The legendary feud between the two brothers lasted to the grave. Before their deaths both brothers demanded that their graves remained separate, specifically that they be buried as far apart as possible. In accordance with that wish, they were buried at opposite ends of Herzogenaurach cemetery.
Herzogenaurach is the hometown of the Dassler Brothers - Rudolph and Adolph - on the banks of the Arach river in the state of Bavaria, Germany. In the late 1940s with tensions between them rising after years of working together, the two brothers split and formed two separate shoe companies. Two world famous shoe brands - Puma and Adidas - were born from this rivalry. These two companies would become iconic giants in the world of sporting goods.
The elder brother Rudolph was born in 1898, with the younger brother Adolph coming two years later in 1900. Adolph was colloquially known as "Adi" amongst friends and family.
Cristoph Dassler, the father, worked in a shoe factory, which often led to speculation that the two brothers were inspired by their father to enter the shoe business. However, Cristoph wanted Adi to become a baker and Rudolph to become a policeman.
But Adi had a different dream. He wanted to be an athlete, and he used to participate in various games. That experience showed him that there were no suitable shoes for players to wear in any sport. Adi believed that if a specialised type of shoe could be made for specific sports, then the performance of players would improve.
But before he could pursue this ambition, the First World War broke out and he was sent to fight in Europe after joining the military.
After returning home from the war, Adi set up a small shoe factory in his mother's bathroom. He was assisted by the experienced shoemaker Carl Jake, and shortly afterward started making athletic footwear and sandals in his small factory.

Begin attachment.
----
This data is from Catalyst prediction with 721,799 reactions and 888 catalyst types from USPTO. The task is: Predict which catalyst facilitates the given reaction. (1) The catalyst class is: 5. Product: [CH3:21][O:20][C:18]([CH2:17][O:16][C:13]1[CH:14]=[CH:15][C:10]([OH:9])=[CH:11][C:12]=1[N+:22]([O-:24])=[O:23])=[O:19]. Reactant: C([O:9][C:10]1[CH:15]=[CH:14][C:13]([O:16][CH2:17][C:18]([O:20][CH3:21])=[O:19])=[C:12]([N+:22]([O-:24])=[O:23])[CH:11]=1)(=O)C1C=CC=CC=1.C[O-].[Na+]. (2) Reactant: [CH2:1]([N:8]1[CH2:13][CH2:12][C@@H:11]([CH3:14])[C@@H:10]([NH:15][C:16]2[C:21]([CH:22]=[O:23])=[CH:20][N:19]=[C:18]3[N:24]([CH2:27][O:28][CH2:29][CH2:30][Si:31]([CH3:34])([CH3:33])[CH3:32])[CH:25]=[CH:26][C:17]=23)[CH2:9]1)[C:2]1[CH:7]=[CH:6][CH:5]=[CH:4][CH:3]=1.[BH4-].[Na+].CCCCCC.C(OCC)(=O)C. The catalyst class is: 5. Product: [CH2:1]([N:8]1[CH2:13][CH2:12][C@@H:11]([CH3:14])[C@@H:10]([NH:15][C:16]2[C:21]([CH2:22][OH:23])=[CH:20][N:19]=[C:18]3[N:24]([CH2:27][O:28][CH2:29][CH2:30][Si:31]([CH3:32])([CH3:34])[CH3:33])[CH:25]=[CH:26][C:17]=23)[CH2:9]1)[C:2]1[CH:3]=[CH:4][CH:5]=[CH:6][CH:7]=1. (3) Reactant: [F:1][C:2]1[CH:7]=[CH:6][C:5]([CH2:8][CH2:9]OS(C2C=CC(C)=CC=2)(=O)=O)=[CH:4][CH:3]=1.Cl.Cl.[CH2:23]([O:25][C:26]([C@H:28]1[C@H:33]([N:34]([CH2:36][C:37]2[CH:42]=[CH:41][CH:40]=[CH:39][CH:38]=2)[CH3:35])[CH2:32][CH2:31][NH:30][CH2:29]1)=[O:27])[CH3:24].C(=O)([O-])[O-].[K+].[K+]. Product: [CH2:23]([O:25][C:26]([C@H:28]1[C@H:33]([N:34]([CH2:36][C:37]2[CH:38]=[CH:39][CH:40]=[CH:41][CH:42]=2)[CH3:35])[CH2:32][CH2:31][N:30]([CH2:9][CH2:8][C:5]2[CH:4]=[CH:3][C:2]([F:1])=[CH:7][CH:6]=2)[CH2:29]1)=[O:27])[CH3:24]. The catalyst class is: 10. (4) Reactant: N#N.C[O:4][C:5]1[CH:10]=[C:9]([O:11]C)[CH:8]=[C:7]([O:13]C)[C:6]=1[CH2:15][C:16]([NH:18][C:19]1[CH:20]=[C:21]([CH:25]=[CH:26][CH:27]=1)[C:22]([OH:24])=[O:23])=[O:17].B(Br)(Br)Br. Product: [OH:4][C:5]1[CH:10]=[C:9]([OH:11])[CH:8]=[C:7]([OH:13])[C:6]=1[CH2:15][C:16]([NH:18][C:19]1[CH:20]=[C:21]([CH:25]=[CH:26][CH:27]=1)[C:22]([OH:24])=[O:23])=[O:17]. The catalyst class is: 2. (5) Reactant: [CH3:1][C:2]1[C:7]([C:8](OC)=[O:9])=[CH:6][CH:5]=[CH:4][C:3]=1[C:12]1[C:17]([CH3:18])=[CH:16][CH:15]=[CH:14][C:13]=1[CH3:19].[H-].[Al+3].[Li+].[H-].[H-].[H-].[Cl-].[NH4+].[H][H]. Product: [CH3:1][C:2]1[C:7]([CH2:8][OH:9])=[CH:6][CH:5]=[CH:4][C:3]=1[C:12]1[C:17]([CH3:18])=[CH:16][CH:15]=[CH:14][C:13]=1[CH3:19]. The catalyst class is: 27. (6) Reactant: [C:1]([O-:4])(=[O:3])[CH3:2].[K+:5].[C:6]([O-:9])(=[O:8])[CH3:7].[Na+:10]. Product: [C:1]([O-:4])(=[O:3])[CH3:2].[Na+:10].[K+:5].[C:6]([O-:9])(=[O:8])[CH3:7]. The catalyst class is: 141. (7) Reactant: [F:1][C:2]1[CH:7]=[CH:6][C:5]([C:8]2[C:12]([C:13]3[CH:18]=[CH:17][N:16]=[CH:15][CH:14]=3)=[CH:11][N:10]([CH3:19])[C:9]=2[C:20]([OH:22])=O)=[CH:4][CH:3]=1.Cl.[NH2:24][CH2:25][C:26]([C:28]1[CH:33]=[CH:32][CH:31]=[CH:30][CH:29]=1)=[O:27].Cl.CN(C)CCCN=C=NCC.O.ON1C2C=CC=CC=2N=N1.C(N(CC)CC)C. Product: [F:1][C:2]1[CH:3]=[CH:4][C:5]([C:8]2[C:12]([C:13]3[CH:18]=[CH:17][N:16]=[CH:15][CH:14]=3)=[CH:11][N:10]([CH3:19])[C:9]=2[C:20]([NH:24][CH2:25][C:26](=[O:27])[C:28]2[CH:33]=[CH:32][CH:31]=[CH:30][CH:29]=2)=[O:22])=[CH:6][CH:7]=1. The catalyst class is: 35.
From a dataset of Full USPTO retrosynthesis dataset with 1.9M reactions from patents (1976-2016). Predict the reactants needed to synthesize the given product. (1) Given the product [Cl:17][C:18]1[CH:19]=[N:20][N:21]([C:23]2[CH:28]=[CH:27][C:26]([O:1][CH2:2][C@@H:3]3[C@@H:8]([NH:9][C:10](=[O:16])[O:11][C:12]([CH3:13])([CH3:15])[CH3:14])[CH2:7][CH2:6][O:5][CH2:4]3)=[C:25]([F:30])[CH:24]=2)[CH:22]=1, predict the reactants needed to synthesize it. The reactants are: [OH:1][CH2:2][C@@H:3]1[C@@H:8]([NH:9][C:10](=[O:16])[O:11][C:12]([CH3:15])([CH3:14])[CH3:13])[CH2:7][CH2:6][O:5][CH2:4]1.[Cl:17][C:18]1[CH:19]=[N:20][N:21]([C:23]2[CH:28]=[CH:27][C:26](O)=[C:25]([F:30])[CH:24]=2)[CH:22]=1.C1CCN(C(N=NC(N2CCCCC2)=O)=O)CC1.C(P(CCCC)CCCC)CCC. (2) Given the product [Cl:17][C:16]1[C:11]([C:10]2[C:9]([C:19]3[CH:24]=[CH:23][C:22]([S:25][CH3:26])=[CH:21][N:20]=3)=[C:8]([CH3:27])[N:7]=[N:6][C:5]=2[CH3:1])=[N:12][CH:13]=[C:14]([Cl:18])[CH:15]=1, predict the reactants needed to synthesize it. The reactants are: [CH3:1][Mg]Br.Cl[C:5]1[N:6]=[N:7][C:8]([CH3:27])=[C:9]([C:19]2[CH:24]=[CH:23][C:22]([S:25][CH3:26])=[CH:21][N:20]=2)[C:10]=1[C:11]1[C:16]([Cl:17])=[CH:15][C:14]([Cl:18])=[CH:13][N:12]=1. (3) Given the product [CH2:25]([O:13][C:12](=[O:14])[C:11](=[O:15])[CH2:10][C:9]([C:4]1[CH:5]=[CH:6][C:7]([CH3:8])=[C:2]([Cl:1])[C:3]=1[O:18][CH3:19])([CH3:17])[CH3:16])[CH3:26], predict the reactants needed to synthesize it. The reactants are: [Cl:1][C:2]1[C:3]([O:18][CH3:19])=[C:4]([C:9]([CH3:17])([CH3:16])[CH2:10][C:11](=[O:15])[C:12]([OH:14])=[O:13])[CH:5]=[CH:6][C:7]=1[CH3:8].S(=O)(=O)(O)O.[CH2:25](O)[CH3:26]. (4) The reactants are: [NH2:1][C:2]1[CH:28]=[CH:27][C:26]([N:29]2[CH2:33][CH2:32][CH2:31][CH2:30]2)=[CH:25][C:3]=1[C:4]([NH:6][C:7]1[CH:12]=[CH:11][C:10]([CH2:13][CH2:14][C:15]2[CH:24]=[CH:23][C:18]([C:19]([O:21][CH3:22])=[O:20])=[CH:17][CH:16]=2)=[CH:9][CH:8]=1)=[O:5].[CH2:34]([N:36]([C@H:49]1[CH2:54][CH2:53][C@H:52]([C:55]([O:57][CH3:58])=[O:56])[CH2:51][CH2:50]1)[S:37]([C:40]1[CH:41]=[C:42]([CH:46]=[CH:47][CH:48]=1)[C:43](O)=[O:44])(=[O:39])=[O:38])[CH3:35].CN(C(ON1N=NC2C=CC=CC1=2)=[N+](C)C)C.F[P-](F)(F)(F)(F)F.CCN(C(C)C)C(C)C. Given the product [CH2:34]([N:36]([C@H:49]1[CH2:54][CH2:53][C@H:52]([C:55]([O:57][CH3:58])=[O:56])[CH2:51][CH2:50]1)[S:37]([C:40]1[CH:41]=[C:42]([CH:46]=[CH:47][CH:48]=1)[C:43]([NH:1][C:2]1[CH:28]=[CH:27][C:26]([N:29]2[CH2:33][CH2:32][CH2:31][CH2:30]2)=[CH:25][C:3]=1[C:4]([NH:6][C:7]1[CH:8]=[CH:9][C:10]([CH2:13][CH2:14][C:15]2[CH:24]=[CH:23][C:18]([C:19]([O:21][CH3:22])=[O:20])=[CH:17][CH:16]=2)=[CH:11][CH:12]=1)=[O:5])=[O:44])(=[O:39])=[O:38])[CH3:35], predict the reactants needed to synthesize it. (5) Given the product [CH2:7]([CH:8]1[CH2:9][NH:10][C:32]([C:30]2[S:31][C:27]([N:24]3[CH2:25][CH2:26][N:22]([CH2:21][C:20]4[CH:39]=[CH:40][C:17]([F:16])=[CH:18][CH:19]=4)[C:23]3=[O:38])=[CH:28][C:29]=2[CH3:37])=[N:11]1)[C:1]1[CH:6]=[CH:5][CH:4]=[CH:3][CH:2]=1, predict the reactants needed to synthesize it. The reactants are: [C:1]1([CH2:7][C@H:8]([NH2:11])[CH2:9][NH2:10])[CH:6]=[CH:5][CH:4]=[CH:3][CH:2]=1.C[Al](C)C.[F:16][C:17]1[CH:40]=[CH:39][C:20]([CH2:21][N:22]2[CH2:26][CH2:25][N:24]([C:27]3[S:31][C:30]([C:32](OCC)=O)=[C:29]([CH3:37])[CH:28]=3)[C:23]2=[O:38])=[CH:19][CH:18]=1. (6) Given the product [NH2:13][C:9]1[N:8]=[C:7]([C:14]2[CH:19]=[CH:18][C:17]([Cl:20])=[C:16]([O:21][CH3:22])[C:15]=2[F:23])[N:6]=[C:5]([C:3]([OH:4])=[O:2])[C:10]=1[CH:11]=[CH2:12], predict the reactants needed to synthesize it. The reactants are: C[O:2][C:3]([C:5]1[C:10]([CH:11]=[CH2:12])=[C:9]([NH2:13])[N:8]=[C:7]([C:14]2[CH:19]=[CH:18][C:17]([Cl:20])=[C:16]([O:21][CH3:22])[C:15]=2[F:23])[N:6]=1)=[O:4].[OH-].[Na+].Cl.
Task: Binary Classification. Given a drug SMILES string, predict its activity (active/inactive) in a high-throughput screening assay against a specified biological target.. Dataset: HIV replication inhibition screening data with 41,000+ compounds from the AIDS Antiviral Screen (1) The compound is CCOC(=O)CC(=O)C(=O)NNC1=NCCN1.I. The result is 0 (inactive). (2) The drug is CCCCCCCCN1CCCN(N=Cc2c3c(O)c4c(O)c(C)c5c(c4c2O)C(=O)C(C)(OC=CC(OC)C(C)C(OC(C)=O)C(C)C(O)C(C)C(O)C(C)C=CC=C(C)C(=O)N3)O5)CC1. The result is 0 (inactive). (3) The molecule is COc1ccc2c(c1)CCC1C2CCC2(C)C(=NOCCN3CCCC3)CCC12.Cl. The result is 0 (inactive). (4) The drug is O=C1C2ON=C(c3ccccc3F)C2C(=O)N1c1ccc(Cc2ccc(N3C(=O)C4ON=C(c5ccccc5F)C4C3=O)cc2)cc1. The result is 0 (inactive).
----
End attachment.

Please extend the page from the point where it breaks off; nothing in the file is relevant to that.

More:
Germany experienced a severe economic depression after the war, and the struggle to buy the raw materials needed for shoes became insurmountable. That's why he started collecting discarded army gear from across the war-torn countryside. He started making shoes from the skins of discarded army helmets and water bags, and slippers from the fabric of abandoned parachutes.
In addition to the lack of raw materials, low electrical supply was another challenge, which limited his ability to operate his shoe making machinery.
His solution to this issue was to connect the leather milling machine to a bicycle with an attached dynamo. He used this to power his operation for years.
Two years later, Rudolph joined Adi's shoemaking business and the two formed a company called Gebruder Dassler Schufabrik. Adi, the innovator between the two, looked after the technical aspects of shoe making, while Rudolph took charge of sales, marketing and promotions.
The Dassler brothers started producing football boots made from leather in 1925. The bottom of these boots had nailed studs and track shoes with spikes, which were a new innovation at the time. With a workforce of only a dozen, they produced up to 50 pairs of shoes a day.
They achieved their first major success at the 1928 Amsterdam Olympic Games, where Lina Radke won gold in the women's 800m race in Dassler's company shoes. Lina Radke's record-breaking win proved Adi's theory - you can run faster and perform better - in shoes designed by them. The Gebruder Dassler Shoefabric - Dassler brothers' shoe company - became the favorite shoes of competitors in the 1932 Los Angeles and 1936 Berlin Olympics.